News of the Weird

Lead Stories
*New York City special-effects artist Matt McMullen, age 28, has been offering on the Internet his life-size, authentically detailed, steel-skeleton silicone dolls for around $4000 each, plus options. So far, "Real Dolls" Stacy, Natasha, Nina, and Leah are available with a choice of hair and skin color and height (either leggy "supermodel" or short and voluptuous). His original doll was intended as sculpture until lonely men bombarded him with price inquiries.

*In September in Newmarket, Ontario, a jury foreman announced, "We find the accused [and here the foreman cleared his throat] guilty," but the judge and court personnel heard it as "not guilty." Defendant Howard Burke, charged with attempted murder, did not wait around for clarification; the error was detected within minutes, and Burke finally gave himself up three days later.

Compelling Explanations
*St. Petersburg, Florida, Baptist minister Dr. Henry Lyons, the president of the National Baptist Convention who had been accused of misspending church funds and falsifying documents, explained in August why he had not told an interviewing committee (when he was applying for the position of president) about his two divorces: "I forgot." He pointed out that the marriages had been brief.

*Lee Walter Nance was arrested in Hood River, Oregon, in June on suspicion of public indecency when police found him nude in a parking lot after a woman complained that Nance had been harassing her. According to police, Nance explained that he was merely working on his tan because he was on a church softball team and was afraid that if he didn't have a tan he would get sunburned.

Weird Science
*Two high school chemistry students from Skipwith, Virginia, experimenting with a slime they had created in order to play a joke on their teacher in October 1996, accidentally produced an edible plastic; this past June a company paid them $100,000 for a one-year option on their invention. Fuisz Technologies Ltd. specializes in melt-in-the-mouth medications and believes the substance might make a better capsule. If so, the boys' prank would be worth about one million dollars.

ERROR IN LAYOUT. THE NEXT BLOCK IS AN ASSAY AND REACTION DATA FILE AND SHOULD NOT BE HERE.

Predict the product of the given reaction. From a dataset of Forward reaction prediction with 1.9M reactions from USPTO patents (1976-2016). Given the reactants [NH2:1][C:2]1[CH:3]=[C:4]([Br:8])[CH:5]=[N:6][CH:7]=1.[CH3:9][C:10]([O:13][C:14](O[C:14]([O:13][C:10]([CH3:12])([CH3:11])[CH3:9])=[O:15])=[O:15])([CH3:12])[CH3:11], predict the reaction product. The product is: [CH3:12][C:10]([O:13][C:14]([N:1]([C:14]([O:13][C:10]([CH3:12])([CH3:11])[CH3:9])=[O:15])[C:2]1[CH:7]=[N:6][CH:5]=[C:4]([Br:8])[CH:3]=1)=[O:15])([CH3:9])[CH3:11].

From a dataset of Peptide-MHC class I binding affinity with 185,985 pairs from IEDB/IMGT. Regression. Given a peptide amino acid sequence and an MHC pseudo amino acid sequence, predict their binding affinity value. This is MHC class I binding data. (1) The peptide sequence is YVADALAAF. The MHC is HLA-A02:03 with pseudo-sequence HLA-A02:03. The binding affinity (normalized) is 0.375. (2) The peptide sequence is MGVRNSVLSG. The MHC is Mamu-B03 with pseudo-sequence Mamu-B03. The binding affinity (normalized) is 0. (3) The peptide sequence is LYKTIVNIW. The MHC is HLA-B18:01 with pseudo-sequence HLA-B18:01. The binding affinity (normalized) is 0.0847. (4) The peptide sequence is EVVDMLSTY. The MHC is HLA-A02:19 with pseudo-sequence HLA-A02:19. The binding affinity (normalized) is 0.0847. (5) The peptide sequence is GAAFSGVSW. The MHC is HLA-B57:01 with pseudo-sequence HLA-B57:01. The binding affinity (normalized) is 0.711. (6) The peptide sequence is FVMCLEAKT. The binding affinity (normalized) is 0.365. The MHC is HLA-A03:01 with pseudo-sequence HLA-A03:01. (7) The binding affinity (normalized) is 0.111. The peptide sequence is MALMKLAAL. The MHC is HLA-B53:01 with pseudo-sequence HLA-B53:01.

*The Times of London reported in August that the California firm Interval Research has developed a new wristwatch that would be worn not on the wrist but in the wrist. A liquid crystal display, microchip, and battery would be implanted under the skin, close enough to the surface so that the time could be read. Battery-recharging and time-zone changes would be done by remote control.

Family Values
*Mentoring: Luiz Carlos Marra, age 47, was arrested in Minneapolis in June after his twelve-year-old daughter told hospital emergency-room personnel that she had smoked crack cocaine with him. According to the police report, Marra said he was trying to show the girl the difference between good and bad crack. And in July Dennis Dunn, age 46, told sheriff's deputies near Brookings, South Dakota, that he was chasing his stepson's car at speeds near 85 mph only because he wanted to catch up to the boy so he could teach him not to speed.

*In August in Leesburg, Florida, a 28-year-old woman, in the midst of a quarrel with her husband, age 29, ordered the couple's two kids, ages 6 and 8, to shoot their father with their BB guns. The kids complied, resulting in wounds in the chest, arm, and cheek. The woman is a dispatcher for the city police department.

-- By Chuck Shepherd

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Chuck Shepherd